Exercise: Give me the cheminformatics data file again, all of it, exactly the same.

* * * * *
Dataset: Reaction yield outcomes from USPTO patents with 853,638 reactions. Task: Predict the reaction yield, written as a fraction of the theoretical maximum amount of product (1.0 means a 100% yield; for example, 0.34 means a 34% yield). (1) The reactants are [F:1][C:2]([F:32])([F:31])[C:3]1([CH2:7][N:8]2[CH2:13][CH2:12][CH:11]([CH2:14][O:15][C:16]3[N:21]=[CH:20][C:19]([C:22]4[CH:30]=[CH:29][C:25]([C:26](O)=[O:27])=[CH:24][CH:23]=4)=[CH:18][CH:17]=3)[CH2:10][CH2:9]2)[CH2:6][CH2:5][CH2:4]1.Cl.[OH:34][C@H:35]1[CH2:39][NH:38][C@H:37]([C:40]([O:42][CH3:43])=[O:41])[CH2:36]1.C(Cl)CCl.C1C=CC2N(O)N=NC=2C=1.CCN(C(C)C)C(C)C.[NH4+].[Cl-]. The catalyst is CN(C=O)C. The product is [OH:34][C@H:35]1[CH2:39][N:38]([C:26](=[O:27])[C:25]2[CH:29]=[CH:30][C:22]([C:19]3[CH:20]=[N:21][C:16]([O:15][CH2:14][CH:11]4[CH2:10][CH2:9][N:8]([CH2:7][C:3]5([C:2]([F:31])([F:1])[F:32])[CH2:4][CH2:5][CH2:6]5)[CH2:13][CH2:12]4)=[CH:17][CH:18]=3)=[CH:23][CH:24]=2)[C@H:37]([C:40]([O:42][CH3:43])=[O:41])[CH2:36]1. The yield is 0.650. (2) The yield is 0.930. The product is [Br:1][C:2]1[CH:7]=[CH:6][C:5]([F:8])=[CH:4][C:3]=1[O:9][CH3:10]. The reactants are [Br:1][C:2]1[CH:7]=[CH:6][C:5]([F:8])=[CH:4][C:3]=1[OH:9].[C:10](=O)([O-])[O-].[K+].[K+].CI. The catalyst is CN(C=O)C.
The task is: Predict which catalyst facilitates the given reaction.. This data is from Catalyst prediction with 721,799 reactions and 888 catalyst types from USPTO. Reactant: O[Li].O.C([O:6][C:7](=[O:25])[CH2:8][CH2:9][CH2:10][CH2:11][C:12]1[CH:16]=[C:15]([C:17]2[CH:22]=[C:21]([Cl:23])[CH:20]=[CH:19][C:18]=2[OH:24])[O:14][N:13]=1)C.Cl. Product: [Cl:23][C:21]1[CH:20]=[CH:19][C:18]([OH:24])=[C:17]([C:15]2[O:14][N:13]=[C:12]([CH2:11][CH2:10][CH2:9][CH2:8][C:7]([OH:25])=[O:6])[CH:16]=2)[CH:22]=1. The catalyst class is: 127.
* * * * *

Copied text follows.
Dataset: Reaction yield outcomes from USPTO patents with 853,638 reactions. Task: Predict the reaction yield, written as a fraction of the theoretical maximum amount of product (1.0 means a 100% yield; for example, 0.34 means a 34% yield). (1) The reactants are [F:1][C:2]([F:32])([F:31])[C:3]1([CH2:7][N:8]2[CH2:13][CH2:12][CH:11]([CH2:14][O:15][C:16]3[N:21]=[CH:20][C:19]([C:22]4[CH:30]=[CH:29][C:25]([C:26](O)=[O:27])=[CH:24][CH:23]=4)=[CH:18][CH:17]=3)[CH2:10][CH2:9]2)[CH2:6][CH2:5][CH2:4]1.Cl.[OH:34][C@H:35]1[CH2:39][NH:38][C@H:37]([C:40]([O:42][CH3:43])=[O:41])[CH2:36]1.C(Cl)CCl.C1C=CC2N(O)N=NC=2C=1.CCN(C(C)C)C(C)C.[NH4+].[Cl-]. The catalyst is CN(C=O)C. The product is [OH:34][C@H:35]1[CH2:39][N:38]([C:26](=[O:27])[C:25]2[CH:29]=[CH:30][C:22]([C:19]3[CH:20]=[N:21][C:16]([O:15][CH2:14][CH:11]4[CH2:10][CH2:9][N:8]([CH2:7][C:3]5([C:2]([F:31])([F:1])[F:32])[CH2:4][CH2:5][CH2:6]5)[CH2:13][CH2:12]4)=[CH:17][CH:18]=3)=[CH:23][CH:24]=2)[C@H:37]([C:40]([O:42][CH3:43])=[O:41])[CH2:36]1. The yield is 0.650. (2) The yield is 0.930. The product is [Br:1][C:2]1[CH:7]=[CH:6][C:5]([F:8])=[CH:4][C:3]=1[O:9][CH3:10]. The reactants are [Br:1][C:2]1[CH:7]=[CH:6][C:5]([F:8])=[CH:4][C:3]=1[OH:9].[C:10](=O)([O-])[O-].[K+].[K+].CI. The catalyst is CN(C=O)C.
The task is: Predict which catalyst facilitates the given reaction.. This data is from Catalyst prediction with 721,799 reactions and 888 catalyst types from USPTO. Reactant: O[Li].O.C([O:6][C:7](=[O:25])[CH2:8][CH2:9][CH2:10][CH2:11][C:12]1[CH:16]=[C:15]([C:17]2[CH:22]=[C:21]([Cl:23])[CH:20]=[CH:19][C:18]=2[OH:24])[O:14][N:13]=1)C.Cl. Product: [Cl:23][C:21]1[CH:20]=[CH:19][C:18]([OH:24])=[C:17]([C:15]2[O:14][N:13]=[C:12]([CH2:11][CH2:10][CH2:9][CH2:8][C:7]([OH:25])=[O:6])[CH:16]=2)[CH:22]=1. The catalyst class is: 127.